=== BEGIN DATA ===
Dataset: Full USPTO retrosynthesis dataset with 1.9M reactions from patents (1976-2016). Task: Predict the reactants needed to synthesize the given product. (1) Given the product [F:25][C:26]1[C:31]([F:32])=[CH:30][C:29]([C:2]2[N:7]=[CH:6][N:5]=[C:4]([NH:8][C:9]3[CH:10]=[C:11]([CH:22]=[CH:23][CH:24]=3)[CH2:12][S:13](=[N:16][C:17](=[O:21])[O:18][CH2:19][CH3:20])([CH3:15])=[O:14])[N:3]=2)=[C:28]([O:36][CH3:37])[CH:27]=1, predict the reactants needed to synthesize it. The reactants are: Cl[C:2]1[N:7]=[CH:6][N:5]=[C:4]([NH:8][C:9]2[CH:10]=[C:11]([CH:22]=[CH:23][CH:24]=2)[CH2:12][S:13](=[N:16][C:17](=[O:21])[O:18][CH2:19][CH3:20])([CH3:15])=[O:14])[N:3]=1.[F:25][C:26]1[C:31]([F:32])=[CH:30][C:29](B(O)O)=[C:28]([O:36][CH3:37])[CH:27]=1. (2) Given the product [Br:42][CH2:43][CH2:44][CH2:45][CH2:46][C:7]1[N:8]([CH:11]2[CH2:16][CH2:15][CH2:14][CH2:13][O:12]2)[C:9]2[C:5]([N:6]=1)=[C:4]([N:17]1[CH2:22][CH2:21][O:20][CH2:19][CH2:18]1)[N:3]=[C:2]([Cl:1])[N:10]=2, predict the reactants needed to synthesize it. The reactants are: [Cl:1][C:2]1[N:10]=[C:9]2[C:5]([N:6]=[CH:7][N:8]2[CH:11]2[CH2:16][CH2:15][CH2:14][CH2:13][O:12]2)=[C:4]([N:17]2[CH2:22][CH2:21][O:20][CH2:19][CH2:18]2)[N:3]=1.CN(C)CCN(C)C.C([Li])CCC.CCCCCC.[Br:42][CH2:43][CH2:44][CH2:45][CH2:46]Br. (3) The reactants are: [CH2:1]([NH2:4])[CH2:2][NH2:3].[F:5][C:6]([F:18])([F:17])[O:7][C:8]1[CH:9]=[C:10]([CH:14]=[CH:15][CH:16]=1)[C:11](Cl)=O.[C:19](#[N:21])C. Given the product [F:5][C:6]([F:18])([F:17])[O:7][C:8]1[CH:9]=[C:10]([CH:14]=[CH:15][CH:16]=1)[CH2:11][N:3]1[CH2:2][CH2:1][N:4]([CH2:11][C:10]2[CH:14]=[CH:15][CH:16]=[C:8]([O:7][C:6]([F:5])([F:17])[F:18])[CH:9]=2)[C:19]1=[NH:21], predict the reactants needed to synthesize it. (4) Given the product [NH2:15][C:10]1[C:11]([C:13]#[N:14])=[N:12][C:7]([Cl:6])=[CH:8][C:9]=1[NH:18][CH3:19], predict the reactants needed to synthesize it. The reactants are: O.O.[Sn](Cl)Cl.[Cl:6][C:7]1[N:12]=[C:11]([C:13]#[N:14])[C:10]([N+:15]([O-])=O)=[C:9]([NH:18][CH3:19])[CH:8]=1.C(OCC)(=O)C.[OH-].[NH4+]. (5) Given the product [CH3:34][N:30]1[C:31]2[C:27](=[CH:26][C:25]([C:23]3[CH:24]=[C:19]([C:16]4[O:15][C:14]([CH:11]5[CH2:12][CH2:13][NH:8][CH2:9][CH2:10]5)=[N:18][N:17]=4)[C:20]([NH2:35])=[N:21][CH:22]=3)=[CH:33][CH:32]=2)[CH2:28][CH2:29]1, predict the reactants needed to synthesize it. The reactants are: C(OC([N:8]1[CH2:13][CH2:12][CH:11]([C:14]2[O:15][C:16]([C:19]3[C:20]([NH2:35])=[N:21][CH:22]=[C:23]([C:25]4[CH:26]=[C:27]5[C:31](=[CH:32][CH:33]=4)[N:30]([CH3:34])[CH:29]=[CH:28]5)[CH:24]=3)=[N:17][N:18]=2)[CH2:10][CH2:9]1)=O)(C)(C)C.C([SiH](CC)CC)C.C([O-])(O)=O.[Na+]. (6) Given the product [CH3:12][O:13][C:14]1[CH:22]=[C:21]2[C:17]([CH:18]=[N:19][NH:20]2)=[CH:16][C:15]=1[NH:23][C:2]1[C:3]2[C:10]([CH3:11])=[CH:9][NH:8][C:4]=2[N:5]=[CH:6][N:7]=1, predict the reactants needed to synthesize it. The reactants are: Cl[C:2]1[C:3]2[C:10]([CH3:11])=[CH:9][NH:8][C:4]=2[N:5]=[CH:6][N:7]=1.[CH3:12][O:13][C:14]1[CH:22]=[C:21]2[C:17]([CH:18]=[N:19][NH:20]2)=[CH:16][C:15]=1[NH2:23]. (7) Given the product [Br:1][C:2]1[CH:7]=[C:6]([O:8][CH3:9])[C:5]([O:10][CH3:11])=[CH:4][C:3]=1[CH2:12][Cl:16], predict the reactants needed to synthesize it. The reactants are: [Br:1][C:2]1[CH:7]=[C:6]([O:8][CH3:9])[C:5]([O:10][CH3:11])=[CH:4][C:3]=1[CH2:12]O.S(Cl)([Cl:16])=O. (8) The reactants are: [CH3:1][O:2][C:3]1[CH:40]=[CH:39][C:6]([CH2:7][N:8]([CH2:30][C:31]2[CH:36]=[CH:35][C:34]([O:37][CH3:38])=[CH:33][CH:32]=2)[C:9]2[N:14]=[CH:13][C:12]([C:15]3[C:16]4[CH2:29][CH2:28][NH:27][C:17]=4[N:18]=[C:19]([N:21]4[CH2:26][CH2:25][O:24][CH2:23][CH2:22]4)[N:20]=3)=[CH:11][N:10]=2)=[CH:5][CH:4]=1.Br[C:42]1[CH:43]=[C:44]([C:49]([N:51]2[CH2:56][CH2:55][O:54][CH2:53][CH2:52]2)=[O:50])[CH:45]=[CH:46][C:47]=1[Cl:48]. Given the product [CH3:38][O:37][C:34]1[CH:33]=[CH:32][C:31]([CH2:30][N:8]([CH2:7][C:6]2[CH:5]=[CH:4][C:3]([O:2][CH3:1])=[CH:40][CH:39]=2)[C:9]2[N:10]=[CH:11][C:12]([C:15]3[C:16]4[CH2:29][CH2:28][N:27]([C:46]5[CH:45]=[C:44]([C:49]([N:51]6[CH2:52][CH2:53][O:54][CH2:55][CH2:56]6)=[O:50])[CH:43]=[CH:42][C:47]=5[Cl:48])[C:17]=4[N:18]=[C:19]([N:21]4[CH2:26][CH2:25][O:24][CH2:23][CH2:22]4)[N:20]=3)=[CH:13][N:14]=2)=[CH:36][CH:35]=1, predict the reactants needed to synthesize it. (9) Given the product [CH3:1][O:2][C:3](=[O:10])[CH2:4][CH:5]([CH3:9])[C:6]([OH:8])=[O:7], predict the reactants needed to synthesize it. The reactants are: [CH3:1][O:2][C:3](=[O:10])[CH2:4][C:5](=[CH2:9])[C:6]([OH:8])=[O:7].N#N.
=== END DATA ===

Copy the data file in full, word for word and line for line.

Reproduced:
Dataset: Full USPTO retrosynthesis dataset with 1.9M reactions from patents (1976-2016). Task: Predict the reactants needed to synthesize the given product. (1) Given the product [F:25][C:26]1[C:31]([F:32])=[CH:30][C:29]([C:2]2[N:7]=[CH:6][N:5]=[C:4]([NH:8][C:9]3[CH:10]=[C:11]([CH:22]=[CH:23][CH:24]=3)[CH2:12][S:13](=[N:16][C:17](=[O:21])[O:18][CH2:19][CH3:20])([CH3:15])=[O:14])[N:3]=2)=[C:28]([O:36][CH3:37])[CH:27]=1, predict the reactants needed to synthesize it. The reactants are: Cl[C:2]1[N:7]=[CH:6][N:5]=[C:4]([NH:8][C:9]2[CH:10]=[C:11]([CH:22]=[CH:23][CH:24]=2)[CH2:12][S:13](=[N:16][C:17](=[O:21])[O:18][CH2:19][CH3:20])([CH3:15])=[O:14])[N:3]=1.[F:25][C:26]1[C:31]([F:32])=[CH:30][C:29](B(O)O)=[C:28]([O:36][CH3:37])[CH:27]=1. (2) Given the product [Br:42][CH2:43][CH2:44][CH2:45][CH2:46][C:7]1[N:8]([CH:11]2[CH2:16][CH2:15][CH2:14][CH2:13][O:12]2)[C:9]2[C:5]([N:6]=1)=[C:4]([N:17]1[CH2:22][CH2:21][O:20][CH2:19][CH2:18]1)[N:3]=[C:2]([Cl:1])[N:10]=2, predict the reactants needed to synthesize it. The reactants are: [Cl:1][C:2]1[N:10]=[C:9]2[C:5]([N:6]=[CH:7][N:8]2[CH:11]2[CH2:16][CH2:15][CH2:14][CH2:13][O:12]2)=[C:4]([N:17]2[CH2:22][CH2:21][O:20][CH2:19][CH2:18]2)[N:3]=1.CN(C)CCN(C)C.C([Li])CCC.CCCCCC.[Br:42][CH2:43][CH2:44][CH2:45][CH2:46]Br. (3) The reactants are: [CH2:1]([NH2:4])[CH2:2][NH2:3].[F:5][C:6]([F:18])([F:17])[O:7][C:8]1[CH:9]=[C:10]([CH:14]=[CH:15][CH:16]=1)[C:11](Cl)=O.[C:19](#[N:21])C. Given the product [F:5][C:6]([F:18])([F:17])[O:7][C:8]1[CH:9]=[C:10]([CH:14]=[CH:15][CH:16]=1)[CH2:11][N:3]1[CH2:2][CH2:1][N:4]([CH2:11][C:10]2[CH:14]=[CH:15][CH:16]=[C:8]([O:7][C:6]([F:5])([F:17])[F:18])[CH:9]=2)[C:19]1=[NH:21], predict the reactants needed to synthesize it. (4) Given the product [NH2:15][C:10]1[C:11]([C:13]#[N:14])=[N:12][C:7]([Cl:6])=[CH:8][C:9]=1[NH:18][CH3:19], predict the reactants needed to synthesize it. The reactants are: O.O.[Sn](Cl)Cl.[Cl:6][C:7]1[N:12]=[C:11]([C:13]#[N:14])[C:10]([N+:15]([O-])=O)=[C:9]([NH:18][CH3:19])[CH:8]=1.C(OCC)(=O)C.[OH-].[NH4+]. (5) Given the product [CH3:34][N:30]1[C:31]2[C:27](=[CH:26][C:25]([C:23]3[CH:24]=[C:19]([C:16]4[O:15][C:14]([CH:11]5[CH2:12][CH2:13][NH:8][CH2:9][CH2:10]5)=[N:18][N:17]=4)[C:20]([NH2:35])=[N:21][CH:22]=3)=[CH:33][CH:32]=2)[CH2:28][CH2:29]1, predict the reactants needed to synthesize it. The reactants are: C(OC([N:8]1[CH2:13][CH2:12][CH:11]([C:14]2[O:15][C:16]([C:19]3[C:20]([NH2:35])=[N:21][CH:22]=[C:23]([C:25]4[CH:26]=[C:27]5[C:31](=[CH:32][CH:33]=4)[N:30]([CH3:34])[CH:29]=[CH:28]5)[CH:24]=3)=[N:17][N:18]=2)[CH2:10][CH2:9]1)=O)(C)(C)C.C([SiH](CC)CC)C.C([O-])(O)=O.[Na+]. (6) Given the product [CH3:12][O:13][C:14]1[CH:22]=[C:21]2[C:17]([CH:18]=[N:19][NH:20]2)=[CH:16][C:15]=1[NH:23][C:2]1[C:3]2[C:10]([CH3:11])=[CH:9][NH:8][C:4]=2[N:5]=[CH:6][N:7]=1, predict the reactants needed to synthesize it. The reactants are: Cl[C:2]1[C:3]2[C:10]([CH3:11])=[CH:9][NH:8][C:4]=2[N:5]=[CH:6][N:7]=1.[CH3:12][O:13][C:14]1[CH:22]=[C:21]2[C:17]([CH:18]=[N:19][NH:20]2)=[CH:16][C:15]=1[NH2:23]. (7) Given the product [Br:1][C:2]1[CH:7]=[C:6]([O:8][CH3:9])[C:5]([O:10][CH3:11])=[CH:4][C:3]=1[CH2:12][Cl:16], predict the reactants needed to synthesize it. The reactants are: [Br:1][C:2]1[CH:7]=[C:6]([O:8][CH3:9])[C:5]([O:10][CH3:11])=[CH:4][C:3]=1[CH2:12]O.S(Cl)([Cl:16])=O. (8) The reactants are: [CH3:1][O:2][C:3]1[CH:40]=[CH:39][C:6]([CH2:7][N:8]([CH2:30][C:31]2[CH:36]=[CH:35][C:34]([O:37][CH3:38])=[CH:33][CH:32]=2)[C:9]2[N:14]=[CH:13][C:12]([C:15]3[C:16]4[CH2:29][CH2:28][NH:27][C:17]=4[N:18]=[C:19]([N:21]4[CH2:26][CH2:25][O:24][CH2:23][CH2:22]4)[N:20]=3)=[CH:11][N:10]=2)=[CH:5][CH:4]=1.Br[C:42]1[CH:43]=[C:44]([C:49]([N:51]2[CH2:56][CH2:55][O:54][CH2:53][CH2:52]2)=[O:50])[CH:45]=[CH:46][C:47]=1[Cl:48]. Given the product [CH3:38][O:37][C:34]1[CH:33]=[CH:32][C:31]([CH2:30][N:8]([CH2:7][C:6]2[CH:5]=[CH:4][C:3]([O:2][CH3:1])=[CH:40][CH:39]=2)[C:9]2[N:10]=[CH:11][C:12]([C:15]3[C:16]4[CH2:29][CH2:28][N:27]([C:46]5[CH:45]=[C:44]([C:49]([N:51]6[CH2:52][CH2:53][O:54][CH2:55][CH2:56]6)=[O:50])[CH:43]=[CH:42][C:47]=5[Cl:48])[C:17]=4[N:18]=[C:19]([N:21]4[CH2:26][CH2:25][O:24][CH2:23][CH2:22]4)[N:20]=3)=[CH:13][N:14]=2)=[CH:36][CH:35]=1, predict the reactants needed to synthesize it. (9) Given the product [CH3:1][O:2][C:3](=[O:10])[CH2:4][CH:5]([CH3:9])[C:6]([OH:8])=[O:7], predict the reactants needed to synthesize it. The reactants are: [CH3:1][O:2][C:3](=[O:10])[CH2:4][C:5](=[CH2:9])[C:6]([OH:8])=[O:7].N#N.